multiple smiley faces, but one is on fire

Helping Others Understand Crohn's and UC

Between the pain, symptoms, flares, and other daily challenges, life with inflammatory bowel disease (IBD) is hard. We want to shed light on these challenges during Crohn's and Colitis Awareness Week (December 1-7, 2019). Crohn's and colitis are often invisible illnesses, and therefore not always understood by others. We asked our advocates a series of questions to raise awareness about many of these invisible aspects of the condition. Here's what they had to say!

When asked: "What’s one thing you wish more people understood about Crohn’s or UC?", they shared that Crohn's and UC are much more than a "bathroom disease." The condition is often invisible, but that doesn't mean that someone isn't in pain.

Each person with the condition is different

Brooke talked about the different triggers that patients experience and how one thing that helps one person may not be the same for what helps another person. She said, "Everyone’s triggers are different. What is healthy for some is not necessarily fit for all. The best thing to do for a patient is to listen before suggesting. The ideas you have about living with a chronic condition like Crohn’s disease or ulcerative colitis may actually be a misconception. If you are eager to help a patient, you can only do so with knowledge of the disease and the patient experience."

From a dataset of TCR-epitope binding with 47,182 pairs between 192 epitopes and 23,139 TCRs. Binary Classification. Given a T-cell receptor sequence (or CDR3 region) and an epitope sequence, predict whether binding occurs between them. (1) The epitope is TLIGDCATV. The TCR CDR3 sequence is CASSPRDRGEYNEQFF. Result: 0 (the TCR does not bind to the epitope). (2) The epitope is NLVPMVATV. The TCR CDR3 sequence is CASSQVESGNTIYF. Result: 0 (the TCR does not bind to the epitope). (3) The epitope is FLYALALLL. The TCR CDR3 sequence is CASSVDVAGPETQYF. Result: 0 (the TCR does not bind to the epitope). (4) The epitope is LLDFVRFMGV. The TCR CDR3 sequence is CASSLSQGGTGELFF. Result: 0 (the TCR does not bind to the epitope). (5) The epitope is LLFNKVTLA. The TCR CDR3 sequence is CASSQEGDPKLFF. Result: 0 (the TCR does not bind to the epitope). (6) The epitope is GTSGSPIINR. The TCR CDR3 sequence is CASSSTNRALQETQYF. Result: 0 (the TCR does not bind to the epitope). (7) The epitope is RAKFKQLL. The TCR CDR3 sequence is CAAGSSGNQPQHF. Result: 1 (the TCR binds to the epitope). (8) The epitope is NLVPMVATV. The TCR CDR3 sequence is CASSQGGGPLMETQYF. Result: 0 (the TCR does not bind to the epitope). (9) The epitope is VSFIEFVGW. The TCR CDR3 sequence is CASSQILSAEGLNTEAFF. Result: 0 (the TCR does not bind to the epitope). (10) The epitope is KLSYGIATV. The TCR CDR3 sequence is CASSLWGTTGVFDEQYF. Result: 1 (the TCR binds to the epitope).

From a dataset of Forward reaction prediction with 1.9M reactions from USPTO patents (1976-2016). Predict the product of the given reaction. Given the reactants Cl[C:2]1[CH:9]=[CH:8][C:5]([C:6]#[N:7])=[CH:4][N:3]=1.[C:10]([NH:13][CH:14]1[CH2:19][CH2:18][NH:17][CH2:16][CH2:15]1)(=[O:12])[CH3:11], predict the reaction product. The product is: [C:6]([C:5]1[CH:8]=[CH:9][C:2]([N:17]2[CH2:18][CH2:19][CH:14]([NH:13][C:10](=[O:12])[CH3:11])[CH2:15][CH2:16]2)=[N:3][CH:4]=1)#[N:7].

Crohn's and colitis are more than a "bathroom disease"

Many people do not understand that Crohn's and UC span far beyond the bathroom. Colin shared: "I wish more people understood that Crohn’s and UC are more than just a bathroom disease. Yes, I understand that frequently going to the bathroom is kind of the “trademark” of these diseases, but the impact it has on people goes so far beyond that. The ways Crohn’s and UC attacks our bodies goes so far beyond the bathroom."

Sahara also talked about this. She said, "Symptoms are not confined to the intestine. Five years ago, I didn’t really see IBD being talked about in the media, and while I do think there has been improvement (although I can’t be sure as I am much more active in the community now than I was then), IBD is still mainly portrayed as a “bathroom disease”. Urgency, abdominal cramps and often resulting surgery are common phrases, but that doesn’t even really begin to tell the story of life with inflammatory bowel disease."

Unsolicited advice from others

Amanda shared that "I wish more people understood that their suggestions, while often made with the best of intentions, will not (CAN NOT) change my health. That the cause of Crohn’s disease is not universal or currently even pinpoint-able. That there is NO CURE, only treatment that requires frequent and constant monitoring. That even if I look well I might not feel well, and even if I feel well, it can change in an instant."

IBD is invisible but it's always present

Natalie talked about how Crohn's is always present, even if a person is in remission. She said, "One thing I wish more people understood about Crohn’s is that even though you haven’t required hospitalization in years for a flare, it’s still a part of your life on a daily basis. Every single decision you make from the start of your day to the end of it requires thinking on your part about how it’s going to impact the way you feel. As an invisible illness, it can be complicated because you can easily mask the pain with a smile or by isolating yourself."

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This article represents the opinions, thoughts, and experiences of the author; none of this content has been paid for by any advertiser. The team does not recommend or endorse any products or treatments discussed herein. Learn more about how we maintain editorial integrity here.

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